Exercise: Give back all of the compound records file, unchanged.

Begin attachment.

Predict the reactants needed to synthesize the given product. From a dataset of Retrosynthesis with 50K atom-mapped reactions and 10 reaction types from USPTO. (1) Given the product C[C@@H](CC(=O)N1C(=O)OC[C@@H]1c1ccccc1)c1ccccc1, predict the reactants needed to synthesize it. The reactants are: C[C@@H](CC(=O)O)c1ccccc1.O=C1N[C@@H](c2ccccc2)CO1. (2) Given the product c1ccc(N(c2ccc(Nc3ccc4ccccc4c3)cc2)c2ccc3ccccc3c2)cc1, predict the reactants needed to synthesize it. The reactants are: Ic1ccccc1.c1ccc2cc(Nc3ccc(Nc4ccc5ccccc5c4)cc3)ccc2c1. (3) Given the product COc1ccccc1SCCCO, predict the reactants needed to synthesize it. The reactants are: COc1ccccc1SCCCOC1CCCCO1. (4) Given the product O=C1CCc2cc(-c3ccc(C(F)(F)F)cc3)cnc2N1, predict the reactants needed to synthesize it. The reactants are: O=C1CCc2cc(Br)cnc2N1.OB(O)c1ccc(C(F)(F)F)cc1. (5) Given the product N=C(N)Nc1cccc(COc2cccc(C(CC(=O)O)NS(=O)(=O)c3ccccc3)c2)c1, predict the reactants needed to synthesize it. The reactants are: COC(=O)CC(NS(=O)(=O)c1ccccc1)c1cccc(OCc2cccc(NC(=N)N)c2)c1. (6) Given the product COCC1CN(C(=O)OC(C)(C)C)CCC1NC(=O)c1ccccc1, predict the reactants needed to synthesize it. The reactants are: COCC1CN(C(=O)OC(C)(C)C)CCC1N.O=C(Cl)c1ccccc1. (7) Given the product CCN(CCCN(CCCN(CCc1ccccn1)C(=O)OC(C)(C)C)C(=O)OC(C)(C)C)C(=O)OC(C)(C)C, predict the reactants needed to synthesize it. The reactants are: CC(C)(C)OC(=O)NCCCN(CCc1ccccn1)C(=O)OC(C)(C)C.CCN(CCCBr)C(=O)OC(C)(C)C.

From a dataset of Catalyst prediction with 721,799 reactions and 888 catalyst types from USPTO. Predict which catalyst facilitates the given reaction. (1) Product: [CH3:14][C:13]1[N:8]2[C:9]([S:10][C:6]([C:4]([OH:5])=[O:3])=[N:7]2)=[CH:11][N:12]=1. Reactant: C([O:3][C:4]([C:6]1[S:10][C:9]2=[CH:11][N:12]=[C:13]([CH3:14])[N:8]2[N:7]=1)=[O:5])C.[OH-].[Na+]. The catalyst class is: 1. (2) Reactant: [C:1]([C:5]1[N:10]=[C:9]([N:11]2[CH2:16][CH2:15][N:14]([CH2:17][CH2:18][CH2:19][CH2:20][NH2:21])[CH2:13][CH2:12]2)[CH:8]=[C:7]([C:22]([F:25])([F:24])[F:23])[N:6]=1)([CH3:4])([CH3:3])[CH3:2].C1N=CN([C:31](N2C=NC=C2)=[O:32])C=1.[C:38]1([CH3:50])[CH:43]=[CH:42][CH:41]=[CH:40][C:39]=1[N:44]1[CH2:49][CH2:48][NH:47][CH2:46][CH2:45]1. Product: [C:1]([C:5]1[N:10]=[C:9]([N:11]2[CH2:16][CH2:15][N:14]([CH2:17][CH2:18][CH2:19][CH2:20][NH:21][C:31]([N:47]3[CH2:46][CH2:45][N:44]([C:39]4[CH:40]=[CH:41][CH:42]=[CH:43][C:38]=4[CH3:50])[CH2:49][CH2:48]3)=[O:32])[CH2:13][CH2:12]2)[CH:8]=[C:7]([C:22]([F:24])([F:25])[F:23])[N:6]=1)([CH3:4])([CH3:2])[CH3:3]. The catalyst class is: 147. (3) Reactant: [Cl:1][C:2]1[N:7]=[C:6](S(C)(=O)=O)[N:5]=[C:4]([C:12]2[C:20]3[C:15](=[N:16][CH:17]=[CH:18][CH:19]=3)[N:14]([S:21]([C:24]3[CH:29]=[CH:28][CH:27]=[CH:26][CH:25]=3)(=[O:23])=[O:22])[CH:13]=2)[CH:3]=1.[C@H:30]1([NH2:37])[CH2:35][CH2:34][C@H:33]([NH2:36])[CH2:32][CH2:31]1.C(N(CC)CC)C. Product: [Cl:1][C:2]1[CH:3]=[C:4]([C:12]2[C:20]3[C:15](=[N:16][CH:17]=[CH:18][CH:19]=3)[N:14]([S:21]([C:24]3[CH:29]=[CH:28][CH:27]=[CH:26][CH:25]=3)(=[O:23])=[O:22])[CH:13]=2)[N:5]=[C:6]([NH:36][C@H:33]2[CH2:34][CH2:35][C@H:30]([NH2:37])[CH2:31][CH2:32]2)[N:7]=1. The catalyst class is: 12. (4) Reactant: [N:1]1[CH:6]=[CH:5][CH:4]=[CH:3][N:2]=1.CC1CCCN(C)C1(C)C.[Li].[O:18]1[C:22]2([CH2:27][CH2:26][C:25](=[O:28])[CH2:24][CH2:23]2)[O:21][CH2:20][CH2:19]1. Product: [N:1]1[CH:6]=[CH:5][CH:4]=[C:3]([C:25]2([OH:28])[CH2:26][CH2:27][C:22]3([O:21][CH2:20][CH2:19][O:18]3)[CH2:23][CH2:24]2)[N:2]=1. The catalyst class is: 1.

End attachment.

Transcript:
Predict the reactants needed to synthesize the given product. From a dataset of Retrosynthesis with 50K atom-mapped reactions and 10 reaction types from USPTO. (1) Given the product C[C@@H](CC(=O)N1C(=O)OC[C@@H]1c1ccccc1)c1ccccc1, predict the reactants needed to synthesize it. The reactants are: C[C@@H](CC(=O)O)c1ccccc1.O=C1N[C@@H](c2ccccc2)CO1. (2) Given the product c1ccc(N(c2ccc(Nc3ccc4ccccc4c3)cc2)c2ccc3ccccc3c2)cc1, predict the reactants needed to synthesize it. The reactants are: Ic1ccccc1.c1ccc2cc(Nc3ccc(Nc4ccc5ccccc5c4)cc3)ccc2c1. (3) Given the product COc1ccccc1SCCCO, predict the reactants needed to synthesize it. The reactants are: COc1ccccc1SCCCOC1CCCCO1. (4) Given the product O=C1CCc2cc(-c3ccc(C(F)(F)F)cc3)cnc2N1, predict the reactants needed to synthesize it. The reactants are: O=C1CCc2cc(Br)cnc2N1.OB(O)c1ccc(C(F)(F)F)cc1. (5) Given the product N=C(N)Nc1cccc(COc2cccc(C(CC(=O)O)NS(=O)(=O)c3ccccc3)c2)c1, predict the reactants needed to synthesize it. The reactants are: COC(=O)CC(NS(=O)(=O)c1ccccc1)c1cccc(OCc2cccc(NC(=N)N)c2)c1. (6) Given the product COCC1CN(C(=O)OC(C)(C)C)CCC1NC(=O)c1ccccc1, predict the reactants needed to synthesize it. The reactants are: COCC1CN(C(=O)OC(C)(C)C)CCC1N.O=C(Cl)c1ccccc1. (7) Given the product CCN(CCCN(CCCN(CCc1ccccn1)C(=O)OC(C)(C)C)C(=O)OC(C)(C)C)C(=O)OC(C)(C)C, predict the reactants needed to synthesize it. The reactants are: CC(C)(C)OC(=O)NCCCN(CCc1ccccn1)C(=O)OC(C)(C)C.CCN(CCCBr)C(=O)OC(C)(C)C.

From a dataset of Catalyst prediction with 721,799 reactions and 888 catalyst types from USPTO. Predict which catalyst facilitates the given reaction. (1) Product: [CH3:14][C:13]1[N:8]2[C:9]([S:10][C:6]([C:4]([OH:5])=[O:3])=[N:7]2)=[CH:11][N:12]=1. Reactant: C([O:3][C:4]([C:6]1[S:10][C:9]2=[CH:11][N:12]=[C:13]([CH3:14])[N:8]2[N:7]=1)=[O:5])C.[OH-].[Na+]. The catalyst class is: 1. (2) Reactant: [C:1]([C:5]1[N:10]=[C:9]([N:11]2[CH2:16][CH2:15][N:14]([CH2:17][CH2:18][CH2:19][CH2:20][NH2:21])[CH2:13][CH2:12]2)[CH:8]=[C:7]([C:22]([F:25])([F:24])[F:23])[N:6]=1)([CH3:4])([CH3:3])[CH3:2].C1N=CN([C:31](N2C=NC=C2)=[O:32])C=1.[C:38]1([CH3:50])[CH:43]=[CH:42][CH:41]=[CH:40][C:39]=1[N:44]1[CH2:49][CH2:48][NH:47][CH2:46][CH2:45]1. Product: [C:1]([C:5]1[N:10]=[C:9]([N:11]2[CH2:16][CH2:15][N:14]([CH2:17][CH2:18][CH2:19][CH2:20][NH:21][C:31]([N:47]3[CH2:46][CH2:45][N:44]([C:39]4[CH:40]=[CH:41][CH:42]=[CH:43][C:38]=4[CH3:50])[CH2:49][CH2:48]3)=[O:32])[CH2:13][CH2:12]2)[CH:8]=[C:7]([C:22]([F:24])([F:25])[F:23])[N:6]=1)([CH3:4])([CH3:2])[CH3:3]. The catalyst class is: 147. (3) Reactant: [Cl:1][C:2]1[N:7]=[C:6](S(C)(=O)=O)[N:5]=[C:4]([C:12]2[C:20]3[C:15](=[N:16][CH:17]=[CH:18][CH:19]=3)[N:14]([S:21]([C:24]3[CH:29]=[CH:28][CH:27]=[CH:26][CH:25]=3)(=[O:23])=[O:22])[CH:13]=2)[CH:3]=1.[C@H:30]1([NH2:37])[CH2:35][CH2:34][C@H:33]([NH2:36])[CH2:32][CH2:31]1.C(N(CC)CC)C. Product: [Cl:1][C:2]1[CH:3]=[C:4]([C:12]2[C:20]3[C:15](=[N:16][CH:17]=[CH:18][CH:19]=3)[N:14]([S:21]([C:24]3[CH:29]=[CH:28][CH:27]=[CH:26][CH:25]=3)(=[O:23])=[O:22])[CH:13]=2)[N:5]=[C:6]([NH:36][C@H:33]2[CH2:34][CH2:35][C@H:30]([NH2:37])[CH2:31][CH2:32]2)[N:7]=1. The catalyst class is: 12. (4) Reactant: [N:1]1[CH:6]=[CH:5][CH:4]=[CH:3][N:2]=1.CC1CCCN(C)C1(C)C.[Li].[O:18]1[C:22]2([CH2:27][CH2:26][C:25](=[O:28])[CH2:24][CH2:23]2)[O:21][CH2:20][CH2:19]1. Product: [N:1]1[CH:6]=[CH:5][CH:4]=[C:3]([C:25]2([OH:28])[CH2:26][CH2:27][C:22]3([O:21][CH2:20][CH2:19][O:18]3)[CH2:23][CH2:24]2)[N:2]=1. The catalyst class is: 1.